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OC-069 Efficacy of 12-week treatment with prucalopride (resolor) in patients with chronic constipation: combined results of three randomised, double-blind, placebo-controlled phase 3 trials
  1. M Kamm1,
  2. M Camilleri2,
  3. R Kerstens3,
  4. R Specht Gryp3,
  5. L Vandeplassche3
  1. 1Department of Gastroenterology, St Vincent's Hospital, Melbourne, Victoria, Australia
  2. 2Department of Gastroenterology, Mayo Clinic, Rochester, New York, USA
  3. 3Department of Clinical Development, Movetis NV, Turnhout, Belgium

Abstract

Introduction Treatment of severe chronic constipation (CC) is suboptimal. This study evaluates the combined efficacy results of prucalopride (PRU) in three identical pivotal, randomised, placebo (PLA)-controlled trials. The objective of each trial was to compare the efficacy and safety of a 12 week once daily treatment of 2 mg or 4 mg PRU with PLA in CC.

Methods All three trials were of identical design with three parallel treatment groups: PLA, PRU 2 mg and PRU 4 mg. Treatment phase followed a 2-week run-in. Two trials were executed in the US and one in Europe, Canada, Australia and South Africa. The main inclusion criterion was ≤2 spontaneous complete bowel movements (SCBM) per week in combination with straining, sensation of incomplete evacuation or hard stools, at least 25% of the time. The primary efficacy parameter was the percentage of patients with an average of ≥3 SCBM/week over the 12-week treatment period. The two main secondary endpoints were the percentage of patients with an average increase of ≥1 SCBM/week and the percentage of patients with an improvement ≥1 on the satisfaction subscale of the validated quality of life instrument, PAC-QOL. Other endpoints were based on number of (S) BM, time to first BM, stool consistency, straining and patient-reported global evaluation of severity of constipation. Data analysis followed intent-to-treat (ITT) principles.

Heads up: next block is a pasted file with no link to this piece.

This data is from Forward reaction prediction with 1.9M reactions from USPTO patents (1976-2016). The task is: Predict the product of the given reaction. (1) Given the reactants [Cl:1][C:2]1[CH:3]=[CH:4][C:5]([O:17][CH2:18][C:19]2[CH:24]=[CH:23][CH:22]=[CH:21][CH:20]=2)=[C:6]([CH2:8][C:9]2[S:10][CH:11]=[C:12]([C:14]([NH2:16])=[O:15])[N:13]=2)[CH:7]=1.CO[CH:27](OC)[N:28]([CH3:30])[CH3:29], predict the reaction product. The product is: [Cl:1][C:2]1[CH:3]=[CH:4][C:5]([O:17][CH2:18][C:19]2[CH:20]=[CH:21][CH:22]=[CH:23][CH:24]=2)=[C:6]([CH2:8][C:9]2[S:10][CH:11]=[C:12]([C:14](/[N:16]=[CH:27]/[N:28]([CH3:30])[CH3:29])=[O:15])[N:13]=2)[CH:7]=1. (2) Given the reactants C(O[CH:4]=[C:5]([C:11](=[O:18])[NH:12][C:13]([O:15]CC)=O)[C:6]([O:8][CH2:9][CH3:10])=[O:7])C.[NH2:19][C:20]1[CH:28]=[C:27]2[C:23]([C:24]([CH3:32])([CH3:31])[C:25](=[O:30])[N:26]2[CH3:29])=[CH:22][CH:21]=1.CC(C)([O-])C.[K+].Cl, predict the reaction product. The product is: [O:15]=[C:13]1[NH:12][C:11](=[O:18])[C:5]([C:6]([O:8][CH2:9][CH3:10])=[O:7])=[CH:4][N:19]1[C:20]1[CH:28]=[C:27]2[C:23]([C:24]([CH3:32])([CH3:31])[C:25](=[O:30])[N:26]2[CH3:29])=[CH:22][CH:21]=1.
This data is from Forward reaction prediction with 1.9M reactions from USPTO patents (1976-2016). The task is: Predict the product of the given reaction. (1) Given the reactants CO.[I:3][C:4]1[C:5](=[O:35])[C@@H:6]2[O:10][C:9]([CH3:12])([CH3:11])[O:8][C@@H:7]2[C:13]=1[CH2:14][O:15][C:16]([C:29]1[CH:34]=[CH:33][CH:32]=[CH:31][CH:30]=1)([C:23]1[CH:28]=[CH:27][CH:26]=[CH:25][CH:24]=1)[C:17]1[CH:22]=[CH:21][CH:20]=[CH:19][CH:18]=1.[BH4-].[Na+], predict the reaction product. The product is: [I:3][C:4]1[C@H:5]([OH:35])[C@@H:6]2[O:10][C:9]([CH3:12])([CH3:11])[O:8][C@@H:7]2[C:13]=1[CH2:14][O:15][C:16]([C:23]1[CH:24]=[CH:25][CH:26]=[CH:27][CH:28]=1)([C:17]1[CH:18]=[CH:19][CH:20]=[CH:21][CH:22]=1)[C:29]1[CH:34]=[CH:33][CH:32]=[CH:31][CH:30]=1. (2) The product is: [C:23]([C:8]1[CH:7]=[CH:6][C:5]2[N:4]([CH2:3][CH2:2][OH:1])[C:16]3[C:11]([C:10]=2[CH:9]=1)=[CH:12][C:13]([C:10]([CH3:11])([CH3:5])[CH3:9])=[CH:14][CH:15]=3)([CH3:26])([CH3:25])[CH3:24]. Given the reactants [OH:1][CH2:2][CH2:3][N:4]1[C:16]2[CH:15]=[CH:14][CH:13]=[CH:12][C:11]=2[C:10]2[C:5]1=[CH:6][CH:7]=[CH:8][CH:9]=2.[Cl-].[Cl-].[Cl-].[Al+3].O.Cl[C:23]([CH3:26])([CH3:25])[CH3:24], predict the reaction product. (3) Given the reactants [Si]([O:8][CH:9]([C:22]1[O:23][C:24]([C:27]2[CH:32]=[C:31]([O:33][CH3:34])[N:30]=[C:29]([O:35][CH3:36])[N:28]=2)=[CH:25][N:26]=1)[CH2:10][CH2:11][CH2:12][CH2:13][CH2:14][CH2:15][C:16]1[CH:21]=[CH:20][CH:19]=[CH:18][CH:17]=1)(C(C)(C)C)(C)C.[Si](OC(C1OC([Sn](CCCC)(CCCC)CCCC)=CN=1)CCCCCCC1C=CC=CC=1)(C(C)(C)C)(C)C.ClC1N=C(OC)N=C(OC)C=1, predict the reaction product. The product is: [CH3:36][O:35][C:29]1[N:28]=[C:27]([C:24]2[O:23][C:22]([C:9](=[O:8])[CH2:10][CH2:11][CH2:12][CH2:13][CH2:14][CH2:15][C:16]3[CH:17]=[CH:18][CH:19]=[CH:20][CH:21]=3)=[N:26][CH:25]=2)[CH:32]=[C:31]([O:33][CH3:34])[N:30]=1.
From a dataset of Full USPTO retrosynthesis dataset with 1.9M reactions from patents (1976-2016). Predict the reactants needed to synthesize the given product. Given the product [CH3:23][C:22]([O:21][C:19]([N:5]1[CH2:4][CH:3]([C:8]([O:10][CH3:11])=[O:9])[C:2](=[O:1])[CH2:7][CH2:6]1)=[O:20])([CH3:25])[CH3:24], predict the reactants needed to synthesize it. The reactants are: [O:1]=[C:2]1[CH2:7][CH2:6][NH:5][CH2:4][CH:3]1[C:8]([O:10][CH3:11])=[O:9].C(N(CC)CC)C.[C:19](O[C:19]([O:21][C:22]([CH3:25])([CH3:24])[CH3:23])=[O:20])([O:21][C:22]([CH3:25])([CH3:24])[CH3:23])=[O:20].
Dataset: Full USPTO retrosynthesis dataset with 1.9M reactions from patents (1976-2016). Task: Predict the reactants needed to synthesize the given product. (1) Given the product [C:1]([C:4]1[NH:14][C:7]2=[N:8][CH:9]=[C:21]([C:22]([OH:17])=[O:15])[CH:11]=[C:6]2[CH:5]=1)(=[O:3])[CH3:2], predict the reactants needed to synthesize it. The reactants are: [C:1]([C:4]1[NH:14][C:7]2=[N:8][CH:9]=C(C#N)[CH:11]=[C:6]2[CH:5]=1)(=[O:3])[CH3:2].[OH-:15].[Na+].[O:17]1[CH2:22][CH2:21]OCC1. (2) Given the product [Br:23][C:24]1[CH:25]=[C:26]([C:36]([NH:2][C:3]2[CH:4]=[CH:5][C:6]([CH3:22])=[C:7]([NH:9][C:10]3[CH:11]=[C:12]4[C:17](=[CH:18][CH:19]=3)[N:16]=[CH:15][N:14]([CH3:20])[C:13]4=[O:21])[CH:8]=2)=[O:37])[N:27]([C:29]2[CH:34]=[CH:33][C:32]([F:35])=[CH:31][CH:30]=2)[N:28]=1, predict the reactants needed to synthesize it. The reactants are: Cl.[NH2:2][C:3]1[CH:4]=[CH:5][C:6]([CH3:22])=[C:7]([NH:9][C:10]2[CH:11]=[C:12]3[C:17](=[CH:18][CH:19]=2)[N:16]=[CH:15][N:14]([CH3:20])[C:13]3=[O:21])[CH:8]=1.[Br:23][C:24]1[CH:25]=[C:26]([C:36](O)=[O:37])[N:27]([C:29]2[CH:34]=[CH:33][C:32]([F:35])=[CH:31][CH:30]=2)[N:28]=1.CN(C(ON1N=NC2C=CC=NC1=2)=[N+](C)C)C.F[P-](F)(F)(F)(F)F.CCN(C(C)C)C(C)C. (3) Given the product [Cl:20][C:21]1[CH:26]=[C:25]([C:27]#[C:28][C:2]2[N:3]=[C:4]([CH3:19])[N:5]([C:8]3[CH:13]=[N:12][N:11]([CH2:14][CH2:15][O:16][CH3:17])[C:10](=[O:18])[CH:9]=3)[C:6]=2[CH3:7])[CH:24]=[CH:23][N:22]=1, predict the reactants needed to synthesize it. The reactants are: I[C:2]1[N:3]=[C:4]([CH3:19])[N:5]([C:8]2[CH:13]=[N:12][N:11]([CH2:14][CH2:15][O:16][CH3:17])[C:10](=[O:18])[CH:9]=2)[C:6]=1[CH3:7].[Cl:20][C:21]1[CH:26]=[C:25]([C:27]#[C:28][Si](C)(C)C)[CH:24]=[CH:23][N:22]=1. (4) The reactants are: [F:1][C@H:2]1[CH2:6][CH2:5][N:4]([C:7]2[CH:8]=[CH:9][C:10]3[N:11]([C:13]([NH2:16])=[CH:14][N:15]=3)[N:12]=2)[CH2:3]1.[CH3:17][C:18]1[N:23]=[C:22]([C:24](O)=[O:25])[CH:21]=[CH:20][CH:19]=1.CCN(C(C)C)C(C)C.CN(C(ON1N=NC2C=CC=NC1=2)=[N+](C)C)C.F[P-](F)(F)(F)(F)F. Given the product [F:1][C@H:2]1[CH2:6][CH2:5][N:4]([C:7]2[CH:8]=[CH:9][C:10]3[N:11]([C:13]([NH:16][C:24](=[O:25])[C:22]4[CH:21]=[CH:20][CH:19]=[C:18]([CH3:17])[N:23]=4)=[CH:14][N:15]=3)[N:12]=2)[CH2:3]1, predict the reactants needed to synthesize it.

Results Total 1924 ITT patients, 89% female, average age 47 years, average duration of constipation ∼20 years, prior treatments rated inadequate for 83%. Main Complaints: Infrequent defecation (30%), abdominal bloating (24%), abdominal pain (14%), during 2-week run-in ∼57% of the patients had no SCBM, and average weekly number of SCBM was 0.47. In each individual trial the results for the primary endpoint and secondary endpoints were significantly better for both PRU groups compared to PLA. For the three trials combined, the percentage of patients with an average of ≥3 SCBM per week over the 12 week treatment period (primary endpoint) were 11.3%, 23.6% end 24.7% for PLA, PRU 2 mg and PRU 4 mg, respectively (both p<0.001 PRU vs PLA); similar for subjects who rated their previous therapy as inadequate. Response was highest in week 1 of treatment and stable over the remaining 11 weeks. PRU 2 mg and 4 mg consistently showed significant differences with PLA on all other secondary endpoints. Except for higher incidences of diarrhoea, nausea and headache on first day of treatment, PRU was well tolerated.

Conclusion Both 2 and 4 mg PRU significantly improve bowel function and associated symptoms in CC compared to PLA. Results are reflected consistently in all observed efficacy parameters, including QOL.

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